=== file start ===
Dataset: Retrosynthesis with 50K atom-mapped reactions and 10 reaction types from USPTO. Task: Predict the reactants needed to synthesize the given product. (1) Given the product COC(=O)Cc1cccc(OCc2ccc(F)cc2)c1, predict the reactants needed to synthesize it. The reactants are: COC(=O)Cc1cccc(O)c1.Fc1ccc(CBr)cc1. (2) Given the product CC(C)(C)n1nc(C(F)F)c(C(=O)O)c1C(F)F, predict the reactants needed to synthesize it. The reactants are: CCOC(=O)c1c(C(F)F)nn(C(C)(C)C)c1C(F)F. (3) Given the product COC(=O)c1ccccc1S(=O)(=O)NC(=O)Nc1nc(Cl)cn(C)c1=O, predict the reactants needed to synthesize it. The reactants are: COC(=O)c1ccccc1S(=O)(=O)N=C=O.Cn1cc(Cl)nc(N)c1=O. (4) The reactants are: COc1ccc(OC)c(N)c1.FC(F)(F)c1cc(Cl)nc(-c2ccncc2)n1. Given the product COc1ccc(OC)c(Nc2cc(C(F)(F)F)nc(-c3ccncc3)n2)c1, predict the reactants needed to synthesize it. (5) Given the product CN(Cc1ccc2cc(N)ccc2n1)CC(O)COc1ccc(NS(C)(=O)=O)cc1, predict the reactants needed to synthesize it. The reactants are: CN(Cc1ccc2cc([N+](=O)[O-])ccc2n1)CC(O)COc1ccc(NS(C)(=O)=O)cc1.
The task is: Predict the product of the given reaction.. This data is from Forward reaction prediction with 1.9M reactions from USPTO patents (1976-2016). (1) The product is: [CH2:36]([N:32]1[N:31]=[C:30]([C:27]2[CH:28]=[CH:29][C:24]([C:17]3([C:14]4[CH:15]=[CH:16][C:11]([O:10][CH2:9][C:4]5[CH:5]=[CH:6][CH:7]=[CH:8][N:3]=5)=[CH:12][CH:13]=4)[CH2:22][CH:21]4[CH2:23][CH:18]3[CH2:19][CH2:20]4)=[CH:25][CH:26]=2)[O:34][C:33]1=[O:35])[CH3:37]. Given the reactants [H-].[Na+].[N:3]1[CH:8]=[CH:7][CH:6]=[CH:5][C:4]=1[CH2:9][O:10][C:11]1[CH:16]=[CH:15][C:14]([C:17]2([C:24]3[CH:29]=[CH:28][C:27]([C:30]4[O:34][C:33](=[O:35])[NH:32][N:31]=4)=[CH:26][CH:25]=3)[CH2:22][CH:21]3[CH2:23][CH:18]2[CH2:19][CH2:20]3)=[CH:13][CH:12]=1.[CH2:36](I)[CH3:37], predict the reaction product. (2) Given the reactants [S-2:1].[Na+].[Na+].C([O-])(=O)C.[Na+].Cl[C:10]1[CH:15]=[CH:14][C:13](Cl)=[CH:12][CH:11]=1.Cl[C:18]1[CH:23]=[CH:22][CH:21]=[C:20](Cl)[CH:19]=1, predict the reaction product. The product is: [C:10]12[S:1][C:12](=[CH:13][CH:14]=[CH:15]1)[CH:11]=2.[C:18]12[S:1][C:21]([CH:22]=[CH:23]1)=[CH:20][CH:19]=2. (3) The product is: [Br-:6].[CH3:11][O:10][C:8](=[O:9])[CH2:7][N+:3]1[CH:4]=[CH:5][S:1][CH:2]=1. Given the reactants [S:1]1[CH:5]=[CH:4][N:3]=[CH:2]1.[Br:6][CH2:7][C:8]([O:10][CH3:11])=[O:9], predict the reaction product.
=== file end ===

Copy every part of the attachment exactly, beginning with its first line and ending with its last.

Dataset: Retrosynthesis with 50K atom-mapped reactions and 10 reaction types from USPTO. Task: Predict the reactants needed to synthesize the given product. (1) Given the product COC(=O)Cc1cccc(OCc2ccc(F)cc2)c1, predict the reactants needed to synthesize it. The reactants are: COC(=O)Cc1cccc(O)c1.Fc1ccc(CBr)cc1. (2) Given the product CC(C)(C)n1nc(C(F)F)c(C(=O)O)c1C(F)F, predict the reactants needed to synthesize it. The reactants are: CCOC(=O)c1c(C(F)F)nn(C(C)(C)C)c1C(F)F. (3) Given the product COC(=O)c1ccccc1S(=O)(=O)NC(=O)Nc1nc(Cl)cn(C)c1=O, predict the reactants needed to synthesize it. The reactants are: COC(=O)c1ccccc1S(=O)(=O)N=C=O.Cn1cc(Cl)nc(N)c1=O. (4) The reactants are: COc1ccc(OC)c(N)c1.FC(F)(F)c1cc(Cl)nc(-c2ccncc2)n1. Given the product COc1ccc(OC)c(Nc2cc(C(F)(F)F)nc(-c3ccncc3)n2)c1, predict the reactants needed to synthesize it. (5) Given the product CN(Cc1ccc2cc(N)ccc2n1)CC(O)COc1ccc(NS(C)(=O)=O)cc1, predict the reactants needed to synthesize it. The reactants are: CN(Cc1ccc2cc([N+](=O)[O-])ccc2n1)CC(O)COc1ccc(NS(C)(=O)=O)cc1.
The task is: Predict the product of the given reaction.. This data is from Forward reaction prediction with 1.9M reactions from USPTO patents (1976-2016). (1) The product is: [CH2:36]([N:32]1[N:31]=[C:30]([C:27]2[CH:28]=[CH:29][C:24]([C:17]3([C:14]4[CH:15]=[CH:16][C:11]([O:10][CH2:9][C:4]5[CH:5]=[CH:6][CH:7]=[CH:8][N:3]=5)=[CH:12][CH:13]=4)[CH2:22][CH:21]4[CH2:23][CH:18]3[CH2:19][CH2:20]4)=[CH:25][CH:26]=2)[O:34][C:33]1=[O:35])[CH3:37]. Given the reactants [H-].[Na+].[N:3]1[CH:8]=[CH:7][CH:6]=[CH:5][C:4]=1[CH2:9][O:10][C:11]1[CH:16]=[CH:15][C:14]([C:17]2([C:24]3[CH:29]=[CH:28][C:27]([C:30]4[O:34][C:33](=[O:35])[NH:32][N:31]=4)=[CH:26][CH:25]=3)[CH2:22][CH:21]3[CH2:23][CH:18]2[CH2:19][CH2:20]3)=[CH:13][CH:12]=1.[CH2:36](I)[CH3:37], predict the reaction product. (2) Given the reactants [S-2:1].[Na+].[Na+].C([O-])(=O)C.[Na+].Cl[C:10]1[CH:15]=[CH:14][C:13](Cl)=[CH:12][CH:11]=1.Cl[C:18]1[CH:23]=[CH:22][CH:21]=[C:20](Cl)[CH:19]=1, predict the reaction product. The product is: [C:10]12[S:1][C:12](=[CH:13][CH:14]=[CH:15]1)[CH:11]=2.[C:18]12[S:1][C:21]([CH:22]=[CH:23]1)=[CH:20][CH:19]=2. (3) The product is: [Br-:6].[CH3:11][O:10][C:8](=[O:9])[CH2:7][N+:3]1[CH:4]=[CH:5][S:1][CH:2]=1. Given the reactants [S:1]1[CH:5]=[CH:4][N:3]=[CH:2]1.[Br:6][CH2:7][C:8]([O:10][CH3:11])=[O:9], predict the reaction product.